Analysis: Winograd complicates choice of Halutz successor

The government ought to choose a new chief of staff as quickly as possible.

jp.services1 (photo credit:)
jp.services1
(photo credit: )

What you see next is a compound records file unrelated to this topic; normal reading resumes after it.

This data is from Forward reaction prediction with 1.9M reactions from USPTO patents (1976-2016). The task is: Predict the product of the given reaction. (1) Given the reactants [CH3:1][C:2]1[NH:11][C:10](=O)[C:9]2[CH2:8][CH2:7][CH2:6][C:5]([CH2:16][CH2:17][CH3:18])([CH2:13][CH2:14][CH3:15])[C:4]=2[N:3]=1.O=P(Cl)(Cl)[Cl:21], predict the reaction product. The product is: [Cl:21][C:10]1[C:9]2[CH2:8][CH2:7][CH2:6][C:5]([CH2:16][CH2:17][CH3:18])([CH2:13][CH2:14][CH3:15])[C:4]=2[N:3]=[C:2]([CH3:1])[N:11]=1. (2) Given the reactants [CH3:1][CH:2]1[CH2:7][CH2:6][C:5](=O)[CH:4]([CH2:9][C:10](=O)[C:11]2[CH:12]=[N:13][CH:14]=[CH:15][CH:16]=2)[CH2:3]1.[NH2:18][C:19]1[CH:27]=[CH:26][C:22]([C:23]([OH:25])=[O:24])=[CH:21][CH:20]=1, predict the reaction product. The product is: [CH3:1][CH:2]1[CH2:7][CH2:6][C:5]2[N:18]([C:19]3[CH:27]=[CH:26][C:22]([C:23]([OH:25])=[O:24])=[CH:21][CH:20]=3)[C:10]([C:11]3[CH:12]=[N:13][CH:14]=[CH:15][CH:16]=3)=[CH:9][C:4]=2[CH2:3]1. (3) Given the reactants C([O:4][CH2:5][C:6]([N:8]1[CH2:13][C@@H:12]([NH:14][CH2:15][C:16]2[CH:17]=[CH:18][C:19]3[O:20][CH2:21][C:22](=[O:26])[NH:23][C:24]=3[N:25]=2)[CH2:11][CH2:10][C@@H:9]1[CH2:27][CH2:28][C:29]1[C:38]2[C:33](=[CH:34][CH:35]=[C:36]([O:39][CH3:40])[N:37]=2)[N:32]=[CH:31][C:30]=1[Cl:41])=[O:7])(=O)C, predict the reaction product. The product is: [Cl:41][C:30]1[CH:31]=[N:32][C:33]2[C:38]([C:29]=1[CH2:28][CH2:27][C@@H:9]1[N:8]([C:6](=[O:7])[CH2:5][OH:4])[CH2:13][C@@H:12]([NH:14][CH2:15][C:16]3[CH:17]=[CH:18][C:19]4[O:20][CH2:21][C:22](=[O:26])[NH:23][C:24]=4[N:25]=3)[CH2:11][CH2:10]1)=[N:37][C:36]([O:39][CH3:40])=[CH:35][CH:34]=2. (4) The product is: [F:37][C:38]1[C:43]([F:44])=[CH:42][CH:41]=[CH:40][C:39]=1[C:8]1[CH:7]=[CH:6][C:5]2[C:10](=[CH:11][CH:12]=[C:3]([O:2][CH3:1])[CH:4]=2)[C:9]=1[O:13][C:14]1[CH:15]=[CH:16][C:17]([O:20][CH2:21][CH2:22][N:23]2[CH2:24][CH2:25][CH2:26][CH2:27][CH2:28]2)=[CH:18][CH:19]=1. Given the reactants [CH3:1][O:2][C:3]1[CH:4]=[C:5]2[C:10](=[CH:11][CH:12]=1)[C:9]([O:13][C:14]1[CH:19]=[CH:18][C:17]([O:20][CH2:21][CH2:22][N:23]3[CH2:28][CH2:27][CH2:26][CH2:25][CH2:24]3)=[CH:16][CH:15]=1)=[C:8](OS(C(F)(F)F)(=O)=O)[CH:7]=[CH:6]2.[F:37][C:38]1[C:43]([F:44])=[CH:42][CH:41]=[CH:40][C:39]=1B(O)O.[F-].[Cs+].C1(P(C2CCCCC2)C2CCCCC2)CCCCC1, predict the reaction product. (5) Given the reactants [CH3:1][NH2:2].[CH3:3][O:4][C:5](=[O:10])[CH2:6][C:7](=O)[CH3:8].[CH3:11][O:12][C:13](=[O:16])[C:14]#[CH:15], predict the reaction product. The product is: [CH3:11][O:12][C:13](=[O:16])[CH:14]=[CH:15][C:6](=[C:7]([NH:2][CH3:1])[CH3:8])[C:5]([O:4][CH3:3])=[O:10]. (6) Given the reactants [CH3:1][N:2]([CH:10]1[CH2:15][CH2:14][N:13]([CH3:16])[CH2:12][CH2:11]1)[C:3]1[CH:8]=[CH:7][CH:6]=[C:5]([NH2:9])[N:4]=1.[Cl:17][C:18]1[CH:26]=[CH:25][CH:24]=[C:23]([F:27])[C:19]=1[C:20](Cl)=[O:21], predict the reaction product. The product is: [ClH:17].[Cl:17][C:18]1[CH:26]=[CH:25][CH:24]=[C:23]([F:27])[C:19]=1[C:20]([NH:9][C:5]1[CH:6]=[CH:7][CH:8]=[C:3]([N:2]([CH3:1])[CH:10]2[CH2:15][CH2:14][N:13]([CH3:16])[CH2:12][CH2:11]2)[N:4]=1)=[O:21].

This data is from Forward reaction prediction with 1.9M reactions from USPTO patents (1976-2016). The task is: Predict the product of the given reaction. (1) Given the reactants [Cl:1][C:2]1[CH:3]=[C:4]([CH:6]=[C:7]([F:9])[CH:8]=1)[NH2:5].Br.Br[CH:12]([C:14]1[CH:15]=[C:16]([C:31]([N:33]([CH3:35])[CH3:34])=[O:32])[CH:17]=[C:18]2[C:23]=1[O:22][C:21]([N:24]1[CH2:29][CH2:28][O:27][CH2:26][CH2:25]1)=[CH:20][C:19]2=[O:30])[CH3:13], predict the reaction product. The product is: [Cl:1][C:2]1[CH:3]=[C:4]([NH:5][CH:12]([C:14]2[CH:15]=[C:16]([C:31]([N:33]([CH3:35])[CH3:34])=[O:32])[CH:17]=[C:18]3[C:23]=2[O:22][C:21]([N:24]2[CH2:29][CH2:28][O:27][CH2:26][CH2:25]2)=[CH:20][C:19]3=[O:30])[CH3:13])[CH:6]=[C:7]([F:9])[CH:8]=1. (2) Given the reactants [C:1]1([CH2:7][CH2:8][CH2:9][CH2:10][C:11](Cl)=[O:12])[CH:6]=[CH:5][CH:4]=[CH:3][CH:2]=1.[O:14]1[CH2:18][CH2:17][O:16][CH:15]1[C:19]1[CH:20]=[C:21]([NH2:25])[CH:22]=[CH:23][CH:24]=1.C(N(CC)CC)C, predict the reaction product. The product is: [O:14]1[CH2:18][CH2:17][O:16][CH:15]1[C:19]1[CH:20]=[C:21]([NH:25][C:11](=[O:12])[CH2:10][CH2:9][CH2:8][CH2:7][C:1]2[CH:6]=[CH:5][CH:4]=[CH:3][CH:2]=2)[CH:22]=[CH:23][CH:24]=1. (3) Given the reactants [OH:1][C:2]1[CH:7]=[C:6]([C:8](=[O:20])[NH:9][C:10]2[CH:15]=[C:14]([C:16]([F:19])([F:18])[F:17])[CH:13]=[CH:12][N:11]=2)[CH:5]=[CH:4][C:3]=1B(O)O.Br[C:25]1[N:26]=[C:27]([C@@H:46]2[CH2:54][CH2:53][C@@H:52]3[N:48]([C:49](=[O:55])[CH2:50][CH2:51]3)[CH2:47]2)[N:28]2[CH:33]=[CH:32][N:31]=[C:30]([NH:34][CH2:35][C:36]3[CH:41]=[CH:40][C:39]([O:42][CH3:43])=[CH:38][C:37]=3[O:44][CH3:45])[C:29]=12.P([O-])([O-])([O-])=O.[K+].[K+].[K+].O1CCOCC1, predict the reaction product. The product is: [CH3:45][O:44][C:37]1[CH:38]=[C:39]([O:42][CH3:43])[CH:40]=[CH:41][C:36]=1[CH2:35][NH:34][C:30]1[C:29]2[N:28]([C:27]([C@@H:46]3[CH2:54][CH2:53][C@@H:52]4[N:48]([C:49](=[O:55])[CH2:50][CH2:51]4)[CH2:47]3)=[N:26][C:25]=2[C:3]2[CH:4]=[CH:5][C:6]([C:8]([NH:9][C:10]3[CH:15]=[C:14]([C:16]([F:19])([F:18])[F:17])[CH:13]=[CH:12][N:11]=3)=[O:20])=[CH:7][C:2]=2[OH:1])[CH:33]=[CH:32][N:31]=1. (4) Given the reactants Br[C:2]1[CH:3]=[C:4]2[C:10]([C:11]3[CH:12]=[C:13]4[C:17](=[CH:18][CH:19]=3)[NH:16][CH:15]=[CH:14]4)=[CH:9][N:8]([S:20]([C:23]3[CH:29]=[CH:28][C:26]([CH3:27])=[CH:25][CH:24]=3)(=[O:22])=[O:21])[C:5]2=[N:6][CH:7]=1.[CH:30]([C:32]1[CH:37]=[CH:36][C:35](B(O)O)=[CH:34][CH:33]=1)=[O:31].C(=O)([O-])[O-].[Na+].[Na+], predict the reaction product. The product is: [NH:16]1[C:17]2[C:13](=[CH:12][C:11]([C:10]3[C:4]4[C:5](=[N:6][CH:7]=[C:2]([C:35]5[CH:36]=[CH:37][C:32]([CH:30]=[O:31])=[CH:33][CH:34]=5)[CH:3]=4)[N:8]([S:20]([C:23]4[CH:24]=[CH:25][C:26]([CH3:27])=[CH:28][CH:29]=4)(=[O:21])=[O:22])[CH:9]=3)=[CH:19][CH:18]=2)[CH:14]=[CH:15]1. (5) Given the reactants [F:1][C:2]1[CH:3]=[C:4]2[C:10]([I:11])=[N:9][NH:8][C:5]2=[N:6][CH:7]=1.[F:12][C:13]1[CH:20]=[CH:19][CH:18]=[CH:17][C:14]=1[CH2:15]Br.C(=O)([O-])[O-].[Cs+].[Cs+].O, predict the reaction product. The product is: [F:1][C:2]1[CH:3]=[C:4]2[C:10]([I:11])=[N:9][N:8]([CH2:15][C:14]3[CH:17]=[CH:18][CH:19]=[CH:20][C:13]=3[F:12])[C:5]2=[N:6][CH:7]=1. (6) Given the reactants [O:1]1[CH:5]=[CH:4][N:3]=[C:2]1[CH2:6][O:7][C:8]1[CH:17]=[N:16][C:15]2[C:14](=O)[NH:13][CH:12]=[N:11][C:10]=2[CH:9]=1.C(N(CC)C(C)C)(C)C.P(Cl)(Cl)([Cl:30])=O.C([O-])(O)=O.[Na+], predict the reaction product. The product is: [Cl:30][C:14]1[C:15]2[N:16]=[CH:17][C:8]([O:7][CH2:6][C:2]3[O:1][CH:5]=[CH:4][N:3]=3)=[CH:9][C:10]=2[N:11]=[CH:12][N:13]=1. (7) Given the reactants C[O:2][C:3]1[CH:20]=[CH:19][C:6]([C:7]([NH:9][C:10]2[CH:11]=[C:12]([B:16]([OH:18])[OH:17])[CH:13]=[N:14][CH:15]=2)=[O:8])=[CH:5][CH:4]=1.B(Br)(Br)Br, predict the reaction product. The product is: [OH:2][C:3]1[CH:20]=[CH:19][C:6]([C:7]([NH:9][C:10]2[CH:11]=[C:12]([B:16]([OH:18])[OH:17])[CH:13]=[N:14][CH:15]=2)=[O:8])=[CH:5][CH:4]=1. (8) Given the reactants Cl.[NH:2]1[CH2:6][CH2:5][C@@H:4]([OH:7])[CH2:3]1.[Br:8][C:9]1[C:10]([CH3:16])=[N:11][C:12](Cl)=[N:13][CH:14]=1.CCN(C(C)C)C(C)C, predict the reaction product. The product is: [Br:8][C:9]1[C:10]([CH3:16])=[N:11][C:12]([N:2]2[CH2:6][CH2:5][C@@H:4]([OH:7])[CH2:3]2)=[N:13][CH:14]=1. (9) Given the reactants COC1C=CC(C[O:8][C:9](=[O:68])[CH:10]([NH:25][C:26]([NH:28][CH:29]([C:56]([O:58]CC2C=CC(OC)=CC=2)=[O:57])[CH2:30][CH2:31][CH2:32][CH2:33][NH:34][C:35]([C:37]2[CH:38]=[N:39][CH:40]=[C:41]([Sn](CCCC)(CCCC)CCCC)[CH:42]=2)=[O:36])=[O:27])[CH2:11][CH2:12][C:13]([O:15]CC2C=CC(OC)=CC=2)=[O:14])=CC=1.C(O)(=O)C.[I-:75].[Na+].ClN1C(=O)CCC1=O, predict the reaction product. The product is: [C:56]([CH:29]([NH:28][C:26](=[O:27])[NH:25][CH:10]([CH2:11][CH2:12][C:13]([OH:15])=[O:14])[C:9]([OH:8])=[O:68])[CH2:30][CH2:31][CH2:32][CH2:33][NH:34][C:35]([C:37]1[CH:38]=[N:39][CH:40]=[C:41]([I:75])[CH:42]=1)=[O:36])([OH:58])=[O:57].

All things being equal, given Israel's precarious security situation and its urgent need to implement the lessons learned from last summer's war against Hizbullah, the government ought to choose a new chief of General Staff to replace Lt.-Gen. Dan Halutz as quickly as possible. With Hizbullah reportedly back at its pre-war strength, this is not a good time to be without a full-time leader at the top of the military pyramid. But as is often the case, what appear to be an obvious truth in theory is complicated by the realities on the ground. The government has three obvious candidates to replace Halutz - Defense Ministry director-general Maj.-Gen. (res.) Gabi Ashkenazi, Deputy Chief of General Staff Maj.-Gen. Moshe Kaplinsky and OC Ground Forces Maj.-Gen. Benny Gantz. The problem is that all three played key roles in the war itself, or in events leading up to it after Israel's unilateral withdrawal from southern Lebanon in 2000. This means that they are among the subjects of investigation by the Winograd Committee, which could find any or all of them personally at fault for the failures of the war. Obviously, Prime Minister Ehud Olmert and Defense Minister Amir Peretz would be on safer ground if they could await the committee's final report before choosing the next chief of General Staff. Unfortunately, the Winograd Committee's final report is an unforeseeably long way off. On Wednesday, in response to a High Court petition by Meretz MK Zehava Gal-On, the state announced that the committee had questioned 60 witnesses (all behind closed doors) and still had 15 more to go before completing its first round of hearings. After that, it will deliberate on the evidence and issue a report on its preliminary findings. At the same time, it will send letters of caution to all those who stand to be hurt by the committee's final findings and who might want to hire a lawyer to defend them in the crucial second phase of the hearings. In its response, the state told the court the committee could not say when the interim report would be ready. "The committee cannot yet commit itself to a date for releasing the interim report, but we are talking about a relatively short time and certainly not a matter of many months," wrote the state's representative, attorney Aner Hellman. So why don't Olmert and Peretz at least wait until the publication of the interim report, which will give them some idea of the role that each of the candidates played in the war. There is nothing stopping them from doing so. However, for them to base as important a decision as who should become the next chief of General Staff on the interim report would undermine the fairness of the entire investigative procedure. According to Haifa University law professor Ariel Bendor, the right to due process is an integral part of the procedures of the Winograd Committee, as it is of a state commission of inquiry. Anyone who could be hurt by the committee's findings has the right to know in advance what the allegations against him are and the opportunity to disprove them, including the right to hire a lawyer and to question witnesses. The committee may only reach a final decision on the role that each "suspected" person has played after hearing his response to the specific allegations for which he stands to be reprimanded or punished. Therefore, it would be unjust and contrary to the proper procedures of the Winograd Committee for Olmert and Peretz to disqualify any of the candidates before they had the chance to reply to the allegations against them. Because of the problems involved in appointing a new chief of General Staff while the Winograd Committee is in the midst of its examination, there have been appeals from some quarters, such as the Movement for Quality Government, for Olmert and Peretz to wait for the final report. Maj.-Gen. (res.) Danny Rothschild, chairman of the Council for Peace and Security, has suggested appointing an interim chief of General Staff until the committee completes its work. This recommendation may not be the ideal solution to the dilemma faced by Olmert and Peretz, but it could be the optimal one under the circumstances.